- Regional: The Commission made certain the DRG is Regionally based – affecting not only Montgomery County, Ohio, but also its 17 surrounding counties.
- Community: The DRG is built on community-based People, Profit, Planet principles: Major public and private organizations lead the 12 Sustainability Action Teams of the DRG. Five Rivers MetroParks focuses on Social Equity and Livability (People), Dayton Regional Green 3 focuses on Economic and Energy Impact (Profit) and Partners for the Environment focuses on Natural Resources (Planet).
The Dayton Green Apple Day of Service took place on Friday October 7th at Horace Mann Elementary School, a Dayton Public School. The event improved upon Horace Mann’s existing learning garden, which is already an important part of the school’s curriculum, by enlarging the garden and adding an outdoor classroom. The service day was a collaboration between the USGBC, Wright State University’s School of Education and the Five Rivers MetroParks Community Gardening Program, with funding also provided by Whole Foods. The group of 25+ volunteers demolished the old, deteriorating garden beds, constructed two large new raised beds from block and filled them with garden soil, added two rain barrels and bird feeders, and mulched a large area for the outdoor “classroom” with repurposed stumps for student seating.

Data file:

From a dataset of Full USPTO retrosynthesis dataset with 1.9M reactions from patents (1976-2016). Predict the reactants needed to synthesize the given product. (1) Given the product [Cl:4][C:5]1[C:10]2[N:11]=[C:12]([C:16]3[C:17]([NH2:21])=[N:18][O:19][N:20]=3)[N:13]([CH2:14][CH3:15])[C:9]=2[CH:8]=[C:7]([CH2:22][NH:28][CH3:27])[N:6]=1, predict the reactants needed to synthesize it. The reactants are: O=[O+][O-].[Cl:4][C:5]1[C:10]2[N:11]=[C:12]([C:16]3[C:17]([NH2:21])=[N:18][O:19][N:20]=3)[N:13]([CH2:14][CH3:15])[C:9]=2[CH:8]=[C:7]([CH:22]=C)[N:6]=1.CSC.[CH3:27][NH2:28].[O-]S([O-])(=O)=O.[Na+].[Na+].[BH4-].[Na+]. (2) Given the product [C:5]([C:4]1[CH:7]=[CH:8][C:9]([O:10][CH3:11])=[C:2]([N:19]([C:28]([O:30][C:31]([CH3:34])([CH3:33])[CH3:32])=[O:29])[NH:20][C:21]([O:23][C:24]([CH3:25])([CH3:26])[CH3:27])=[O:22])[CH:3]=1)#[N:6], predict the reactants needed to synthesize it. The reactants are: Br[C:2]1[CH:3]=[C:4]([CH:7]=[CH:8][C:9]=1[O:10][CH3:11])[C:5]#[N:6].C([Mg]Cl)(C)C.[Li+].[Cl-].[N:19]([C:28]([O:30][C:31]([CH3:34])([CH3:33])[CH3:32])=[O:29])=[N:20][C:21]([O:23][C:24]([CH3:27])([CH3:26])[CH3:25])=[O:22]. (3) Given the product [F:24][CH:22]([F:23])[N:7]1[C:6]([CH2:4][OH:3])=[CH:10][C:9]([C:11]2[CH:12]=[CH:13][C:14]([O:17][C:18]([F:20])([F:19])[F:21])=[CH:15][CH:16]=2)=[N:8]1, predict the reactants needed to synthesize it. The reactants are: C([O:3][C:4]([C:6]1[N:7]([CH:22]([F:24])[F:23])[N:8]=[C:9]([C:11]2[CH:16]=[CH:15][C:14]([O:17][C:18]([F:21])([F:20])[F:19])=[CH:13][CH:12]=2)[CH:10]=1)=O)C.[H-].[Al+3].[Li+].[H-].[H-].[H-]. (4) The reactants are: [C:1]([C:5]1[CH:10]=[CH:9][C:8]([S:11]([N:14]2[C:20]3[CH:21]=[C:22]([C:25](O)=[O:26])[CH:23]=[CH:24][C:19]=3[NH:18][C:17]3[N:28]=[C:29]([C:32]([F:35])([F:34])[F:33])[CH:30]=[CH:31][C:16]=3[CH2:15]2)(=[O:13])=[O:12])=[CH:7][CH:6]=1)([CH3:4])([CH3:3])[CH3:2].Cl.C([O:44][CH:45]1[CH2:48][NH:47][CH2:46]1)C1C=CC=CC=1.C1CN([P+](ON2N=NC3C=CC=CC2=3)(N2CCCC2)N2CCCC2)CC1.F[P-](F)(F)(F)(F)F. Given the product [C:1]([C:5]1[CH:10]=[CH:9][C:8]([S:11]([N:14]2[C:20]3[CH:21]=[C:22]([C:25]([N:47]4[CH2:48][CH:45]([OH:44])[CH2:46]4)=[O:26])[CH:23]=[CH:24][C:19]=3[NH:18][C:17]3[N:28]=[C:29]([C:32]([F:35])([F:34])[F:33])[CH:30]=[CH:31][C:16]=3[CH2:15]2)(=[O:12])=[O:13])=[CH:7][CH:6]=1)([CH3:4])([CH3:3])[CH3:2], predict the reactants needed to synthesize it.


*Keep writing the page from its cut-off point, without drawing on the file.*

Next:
We had fantastic turn-out with folks from the USGBC, WSU, Five Rivers MetroParks, and a large number of students, staff and parents from Horace Mann participating. The group made quick work, finishing the project in 3 hours, and then enjoying hotdogs together afterwards courtesy of the school. The Chapter paid for the garden soil and various garden supplies for the projects.
Enjoy the pictures of the event, below:
The Cincinnati Green Apple Day of Service took place on Tuesday, September 20th at Pleasant Hill Academy in College Hill. The USGBC SW Ohio Region partnered again this year with Keep Cincinnati Beautiful to help the students recycle their lunch waste. The volunteers assisted students sorting their food and paper waste. At the end of the lunch period the results were measured and 16.8 lbs. of recycling, 14 lbs. of compost and 102.2 lbs. of trash were collected. Students received a “recycle” rubber bracelet for their efforts.
The waste-reduction project included education through classroom presentations and assemblies provided by Keep Cincinnati Beautiful. The Civic Garden Center is working with the school to use the compost in their own garden!
Special thanks to Barb Wriston-Ruddy and Kara Luggen of Keep Cincinnati Beautiful for their help in putting this program together.